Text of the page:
This article is part 1 of a 4 part series on contempt in Ohio Family Law. Virginia Cornwell is an Ohio State Bar Association Certified Family Relations Specialist. She is one of approximately 100 such specialists in Ohio.
While it’s true that life happens when you least expect it, and things arise that prevent the other parent from meeting their obligations, that is not always the case. Unfortunately, sometimes people do not obey court orders simply because the don’t want to. If you experience one or more instances where you are deliberately denied your parenting time, you have the option to file a motion asking the court to hold the other parent in contempt. Some people refer to this as “filing contempt charges”.
To some extent, it may be an accurate description to describe contempt of court as a “charge” because one of the penalties available to the court is to put the other parent in jail for a period of time. If a parent is found to be in contempt of court, the court may also require make-up time, consider modifying parenting orders, fine the party found in contempt, and award attorney fees. In fact, ORC 3109.051(K) , requires that a court who finds a person in contempt of a parenting, companionship or visitation order must:
…in addition to any other penalty or remedy imposed, shall assess all court costs arising out of the contempt proceeding against the person and require the person to pay any reasonable attorney’s fees of any adverse party, as determined by the court, that arose in relation to the act of contempt, and may award reasonable compensatory parenting time or visitation to the person whose right of parenting time or visitation was affected by the failure or interference if such compensatory parenting time or visitation is in the best interest of the child.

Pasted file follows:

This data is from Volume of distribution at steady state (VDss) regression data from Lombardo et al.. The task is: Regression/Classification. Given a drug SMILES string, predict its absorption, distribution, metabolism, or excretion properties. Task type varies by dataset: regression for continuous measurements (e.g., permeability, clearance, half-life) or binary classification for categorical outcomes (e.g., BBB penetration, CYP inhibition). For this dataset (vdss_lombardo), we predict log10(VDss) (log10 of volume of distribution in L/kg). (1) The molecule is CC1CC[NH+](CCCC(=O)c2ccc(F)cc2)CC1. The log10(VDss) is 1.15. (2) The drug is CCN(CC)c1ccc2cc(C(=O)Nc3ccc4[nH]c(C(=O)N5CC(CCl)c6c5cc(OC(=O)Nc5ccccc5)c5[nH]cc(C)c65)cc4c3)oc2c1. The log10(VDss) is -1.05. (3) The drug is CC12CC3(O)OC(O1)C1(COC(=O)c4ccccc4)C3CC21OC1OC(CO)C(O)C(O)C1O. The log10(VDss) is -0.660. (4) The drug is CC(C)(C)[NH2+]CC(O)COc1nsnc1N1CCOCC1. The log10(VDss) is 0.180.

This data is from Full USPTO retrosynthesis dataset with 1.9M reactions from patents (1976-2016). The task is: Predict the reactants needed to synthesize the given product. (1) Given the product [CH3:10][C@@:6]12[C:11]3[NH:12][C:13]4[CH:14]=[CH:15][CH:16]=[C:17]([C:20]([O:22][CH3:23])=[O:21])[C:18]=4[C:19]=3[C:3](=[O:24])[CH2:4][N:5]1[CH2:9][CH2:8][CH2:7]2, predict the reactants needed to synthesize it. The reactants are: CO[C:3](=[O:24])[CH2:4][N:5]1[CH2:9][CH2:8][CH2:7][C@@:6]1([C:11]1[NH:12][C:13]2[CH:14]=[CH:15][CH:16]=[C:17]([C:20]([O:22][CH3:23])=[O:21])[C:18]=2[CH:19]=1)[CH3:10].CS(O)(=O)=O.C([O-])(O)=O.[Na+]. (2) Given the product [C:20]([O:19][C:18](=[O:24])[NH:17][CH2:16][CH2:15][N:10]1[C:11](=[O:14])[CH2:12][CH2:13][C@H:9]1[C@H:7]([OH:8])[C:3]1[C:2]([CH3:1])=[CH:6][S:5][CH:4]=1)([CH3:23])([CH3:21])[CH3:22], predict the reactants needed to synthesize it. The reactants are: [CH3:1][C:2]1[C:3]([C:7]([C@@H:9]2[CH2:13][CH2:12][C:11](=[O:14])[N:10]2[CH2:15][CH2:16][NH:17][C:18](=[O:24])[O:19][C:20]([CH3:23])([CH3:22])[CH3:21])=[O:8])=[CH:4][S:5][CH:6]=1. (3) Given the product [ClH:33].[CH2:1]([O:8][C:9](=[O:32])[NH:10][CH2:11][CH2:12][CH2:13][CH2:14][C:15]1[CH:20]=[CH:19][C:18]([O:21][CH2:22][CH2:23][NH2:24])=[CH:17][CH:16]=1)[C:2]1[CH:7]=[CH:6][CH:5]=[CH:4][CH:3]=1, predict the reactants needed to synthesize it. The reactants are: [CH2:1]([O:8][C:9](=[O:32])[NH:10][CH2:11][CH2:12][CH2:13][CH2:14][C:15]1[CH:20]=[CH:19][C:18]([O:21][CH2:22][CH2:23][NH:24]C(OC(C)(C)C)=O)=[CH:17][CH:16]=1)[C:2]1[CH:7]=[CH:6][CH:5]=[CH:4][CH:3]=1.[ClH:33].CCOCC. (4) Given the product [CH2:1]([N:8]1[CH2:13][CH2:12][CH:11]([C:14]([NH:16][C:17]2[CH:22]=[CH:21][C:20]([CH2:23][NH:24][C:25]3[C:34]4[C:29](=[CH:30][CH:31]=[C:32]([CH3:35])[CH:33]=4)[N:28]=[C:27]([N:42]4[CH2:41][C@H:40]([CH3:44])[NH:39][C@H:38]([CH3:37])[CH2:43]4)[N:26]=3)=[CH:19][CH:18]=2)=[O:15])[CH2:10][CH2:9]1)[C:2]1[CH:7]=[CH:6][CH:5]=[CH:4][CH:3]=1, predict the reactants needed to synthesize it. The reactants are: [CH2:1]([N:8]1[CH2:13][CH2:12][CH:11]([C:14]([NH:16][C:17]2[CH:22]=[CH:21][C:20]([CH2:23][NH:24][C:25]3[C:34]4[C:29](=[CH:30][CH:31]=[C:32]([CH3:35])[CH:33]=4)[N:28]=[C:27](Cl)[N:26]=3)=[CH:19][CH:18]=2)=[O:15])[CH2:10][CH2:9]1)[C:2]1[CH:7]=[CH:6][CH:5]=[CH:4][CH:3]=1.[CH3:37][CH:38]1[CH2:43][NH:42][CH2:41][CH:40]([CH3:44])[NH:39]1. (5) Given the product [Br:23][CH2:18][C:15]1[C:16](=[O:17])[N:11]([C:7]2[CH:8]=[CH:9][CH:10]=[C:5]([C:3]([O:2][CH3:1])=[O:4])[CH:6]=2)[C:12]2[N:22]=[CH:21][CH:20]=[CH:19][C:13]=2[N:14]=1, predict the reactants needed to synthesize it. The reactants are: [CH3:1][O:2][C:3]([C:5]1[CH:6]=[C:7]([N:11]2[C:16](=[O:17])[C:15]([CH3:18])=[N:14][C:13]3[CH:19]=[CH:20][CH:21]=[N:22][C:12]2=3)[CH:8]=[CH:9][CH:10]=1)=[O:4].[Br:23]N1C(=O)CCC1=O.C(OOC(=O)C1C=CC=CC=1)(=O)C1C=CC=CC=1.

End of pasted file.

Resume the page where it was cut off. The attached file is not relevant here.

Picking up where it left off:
Sometimes, when people do not want to comply with a court’s order, they mistakenly believe that if they file a motion to change the order, and their motion is granted, they may later be excused from their non-compliance while their motion is pending. The law is two steps ahead of this behavior. Ohio Revised Code 2705.031 provides that a court:
…shall have jurisdiction to make a finding of contempt for a failure to comply with, or an interference with, a parenting time or visitation order or decree and to impose the penalties set forth in section 2705.05 of the Revised Code in all cases in which the failure or interference is at issue even if the parenting time or visitation order or decree no longer is in effect.
This means that if the parent ultimately wins the motion they filed to change the parenting order, they court may still find them in contempt of court for their violations while their motion was pending.
To discuss your situation with one of our
contempt attorneys, call us now at 614-225-9316.
To read more about contempt, see these articles from our website.
DISCLAIMER – Read it, it’s important!